by Sally Colby
Although statistics regarding dairy consumption are collected nationally, the results are relevant to small producers. As she explained the concept of how small-scale dairy processors can use such statistics, Sarah Cornelisse, Penn State senior Extension associate in agricultural entrepreneurship and business management, stated that the per capita consumption of dairy products increased from approximately 540 pounds per person in 1975 to 655 pounds in 2020.
“The knowledge gained [through consumer surveys] can help identify new opportunities,” said Cornelisse, “perhaps with new products, collaborations or new markets. Marketing can also be enhanced through a more complete understanding of consumers – those they currently market and sell to as well as other potential consumer groups.”
Once armed with national statistics, producers can determine trends at smaller, more local geographic levels. Trends should also be relevant to what the producer is marketing. For example, for fluid milk consumption over a recent three-month period, only 65% of consumers had purchased milk. Cornelisse said while looking at fluid milk consumption over three months may not seem an accurate method to determine actual dairy consumption, it is reflective of routine purchasing behaviors.
One popular dairy product for many new dairy businesses is cheese, and although it dropped off a bit in 2020, cheese consumption has grown consistently over time. Cornelisse stated that last autumn, it was estimated there would be growth in cheese sales due to increased eating at home due to COVID.
“It’s interesting to look at consumption trends by different cheese varieties,” said Cornelisse. “While cheddar and mozzarella are the most consumed cheeses, several others have seen double digit growth over the past decade. The top three include American (other than cheddar), Muenster and Hispanic cheeses, which have all have per capita increased consumption by more than 35% since 2010. Three other cheeses – brick, Swiss and bleu – have seen a decrease in consumption over that same time period.”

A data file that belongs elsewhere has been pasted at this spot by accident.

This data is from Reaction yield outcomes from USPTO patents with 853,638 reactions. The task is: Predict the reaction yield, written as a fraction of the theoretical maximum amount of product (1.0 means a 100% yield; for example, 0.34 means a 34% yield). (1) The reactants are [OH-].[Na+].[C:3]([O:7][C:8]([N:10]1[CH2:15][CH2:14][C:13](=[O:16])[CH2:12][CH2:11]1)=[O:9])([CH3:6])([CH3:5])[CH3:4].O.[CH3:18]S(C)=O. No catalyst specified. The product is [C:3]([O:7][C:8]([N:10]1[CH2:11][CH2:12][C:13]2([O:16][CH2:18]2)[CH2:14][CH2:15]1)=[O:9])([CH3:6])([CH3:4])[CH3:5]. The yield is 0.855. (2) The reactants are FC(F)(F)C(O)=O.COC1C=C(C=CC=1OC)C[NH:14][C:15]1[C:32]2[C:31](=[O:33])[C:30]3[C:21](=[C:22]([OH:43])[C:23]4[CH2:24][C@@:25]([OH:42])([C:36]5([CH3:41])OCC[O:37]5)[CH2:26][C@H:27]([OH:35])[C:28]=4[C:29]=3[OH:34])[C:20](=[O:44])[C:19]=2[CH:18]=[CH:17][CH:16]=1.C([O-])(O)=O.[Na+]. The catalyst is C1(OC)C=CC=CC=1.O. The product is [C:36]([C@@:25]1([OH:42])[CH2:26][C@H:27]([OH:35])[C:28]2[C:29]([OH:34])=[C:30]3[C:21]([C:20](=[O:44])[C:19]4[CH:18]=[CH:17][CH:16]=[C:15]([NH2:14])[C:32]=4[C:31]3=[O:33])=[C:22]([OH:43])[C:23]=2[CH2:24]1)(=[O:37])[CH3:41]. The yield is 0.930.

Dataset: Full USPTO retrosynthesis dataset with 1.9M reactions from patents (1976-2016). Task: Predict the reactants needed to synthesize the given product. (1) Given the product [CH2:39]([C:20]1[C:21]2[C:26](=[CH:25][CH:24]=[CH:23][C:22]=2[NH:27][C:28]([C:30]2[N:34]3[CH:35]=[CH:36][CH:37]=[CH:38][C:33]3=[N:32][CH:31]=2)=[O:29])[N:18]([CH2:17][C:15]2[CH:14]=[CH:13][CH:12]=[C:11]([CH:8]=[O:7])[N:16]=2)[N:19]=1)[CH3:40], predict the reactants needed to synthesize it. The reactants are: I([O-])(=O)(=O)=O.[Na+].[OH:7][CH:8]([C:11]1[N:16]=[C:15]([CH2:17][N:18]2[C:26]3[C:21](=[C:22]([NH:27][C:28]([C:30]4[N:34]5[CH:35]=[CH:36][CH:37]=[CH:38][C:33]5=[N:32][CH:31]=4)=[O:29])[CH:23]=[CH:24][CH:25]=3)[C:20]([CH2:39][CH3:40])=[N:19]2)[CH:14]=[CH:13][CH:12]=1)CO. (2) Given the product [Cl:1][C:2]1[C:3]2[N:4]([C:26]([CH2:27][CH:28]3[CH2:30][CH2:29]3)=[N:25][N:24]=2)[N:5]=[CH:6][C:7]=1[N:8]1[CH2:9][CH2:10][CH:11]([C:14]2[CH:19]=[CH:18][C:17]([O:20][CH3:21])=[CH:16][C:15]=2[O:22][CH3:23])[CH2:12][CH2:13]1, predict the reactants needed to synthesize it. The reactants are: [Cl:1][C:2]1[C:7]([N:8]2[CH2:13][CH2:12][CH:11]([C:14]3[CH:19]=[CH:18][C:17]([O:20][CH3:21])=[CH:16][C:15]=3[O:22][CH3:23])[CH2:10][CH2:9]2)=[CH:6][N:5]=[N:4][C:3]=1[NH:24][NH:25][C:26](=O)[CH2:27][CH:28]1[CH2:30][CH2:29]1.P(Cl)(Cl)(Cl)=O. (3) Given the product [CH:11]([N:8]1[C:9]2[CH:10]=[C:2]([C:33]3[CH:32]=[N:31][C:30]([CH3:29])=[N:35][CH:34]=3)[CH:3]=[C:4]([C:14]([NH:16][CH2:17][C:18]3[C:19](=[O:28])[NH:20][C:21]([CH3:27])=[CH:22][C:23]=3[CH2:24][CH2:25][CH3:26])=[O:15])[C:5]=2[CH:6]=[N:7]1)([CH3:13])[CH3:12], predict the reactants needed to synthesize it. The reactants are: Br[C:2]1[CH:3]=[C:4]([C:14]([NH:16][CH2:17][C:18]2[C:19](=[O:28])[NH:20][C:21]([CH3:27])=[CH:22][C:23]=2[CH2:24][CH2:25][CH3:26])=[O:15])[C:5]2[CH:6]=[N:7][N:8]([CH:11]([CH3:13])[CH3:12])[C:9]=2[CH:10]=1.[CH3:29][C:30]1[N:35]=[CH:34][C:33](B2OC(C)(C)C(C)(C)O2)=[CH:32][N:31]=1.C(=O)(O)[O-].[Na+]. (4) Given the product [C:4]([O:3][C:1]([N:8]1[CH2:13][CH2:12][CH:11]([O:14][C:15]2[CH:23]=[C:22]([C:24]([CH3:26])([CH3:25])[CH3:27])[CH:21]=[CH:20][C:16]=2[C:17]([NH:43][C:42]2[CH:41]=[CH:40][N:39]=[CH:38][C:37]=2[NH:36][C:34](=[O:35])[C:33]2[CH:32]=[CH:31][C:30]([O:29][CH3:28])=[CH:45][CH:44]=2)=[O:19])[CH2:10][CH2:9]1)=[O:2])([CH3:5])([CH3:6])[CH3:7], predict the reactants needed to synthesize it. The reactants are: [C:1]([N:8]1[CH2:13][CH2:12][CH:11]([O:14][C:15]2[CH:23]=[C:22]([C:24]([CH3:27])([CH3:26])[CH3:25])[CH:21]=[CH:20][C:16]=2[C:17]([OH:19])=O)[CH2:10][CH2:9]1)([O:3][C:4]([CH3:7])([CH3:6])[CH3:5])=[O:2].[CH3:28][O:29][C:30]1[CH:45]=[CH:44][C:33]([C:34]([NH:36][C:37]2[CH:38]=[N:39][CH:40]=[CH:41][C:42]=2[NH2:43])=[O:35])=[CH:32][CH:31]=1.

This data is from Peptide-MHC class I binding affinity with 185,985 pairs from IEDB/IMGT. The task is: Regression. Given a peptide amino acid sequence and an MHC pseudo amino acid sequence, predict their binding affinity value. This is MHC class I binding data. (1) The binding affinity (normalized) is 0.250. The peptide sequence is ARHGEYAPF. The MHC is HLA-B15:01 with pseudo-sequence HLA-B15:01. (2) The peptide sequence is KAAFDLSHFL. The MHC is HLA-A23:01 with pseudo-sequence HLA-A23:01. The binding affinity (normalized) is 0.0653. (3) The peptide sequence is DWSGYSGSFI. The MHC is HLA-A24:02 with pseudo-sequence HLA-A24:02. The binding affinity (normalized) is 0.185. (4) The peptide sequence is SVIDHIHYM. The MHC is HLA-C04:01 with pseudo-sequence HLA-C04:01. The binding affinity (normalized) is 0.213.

There’s a lot of diversity in cheese products, including the type of milk used. “More cheese is made from goat and sheep milk in addition to cows’ milk,” said Cornelisse. “Last year, 20% of consumers indicated they had eaten goat or sheep milk cheese in the past three months.”
Cornelisse explained the importance of understanding market drivers, which are consumers’ underlying reasons for their purchases. “Those reasons are the ‘why’ for purchasing trends,” she said. “Consumers’ why is driven by their beliefs and values – their psychographics.” She identified five main drivers as well-being, lifestyle, experience, ethics and values and COVID.
Well-being is the state of being comfortable, healthy or happy, and food can contribute to those aspects. “More than half of consumers indicate they are putting thought into what they eat or drink,” said Cornelisse. “In a 2020 survey, 71% of respondents agreed that it was important or very important to choose food and drink products that positively boosted nutrition or body function.”
While decreasing sugar consumption is an ongoing priority for many consumers, over the past year, high protein content has become a nutritional priority for dairy products. Consumers are interested in products that have ingredients or attributes that promote aspects of physical and emotional well-being. “There’s a great deal of overlap between nutrition and functional benefits,” said Cornelisse. “For value-added dairy products, it becomes a marketing and communication issue to make consumers aware of those aspects.”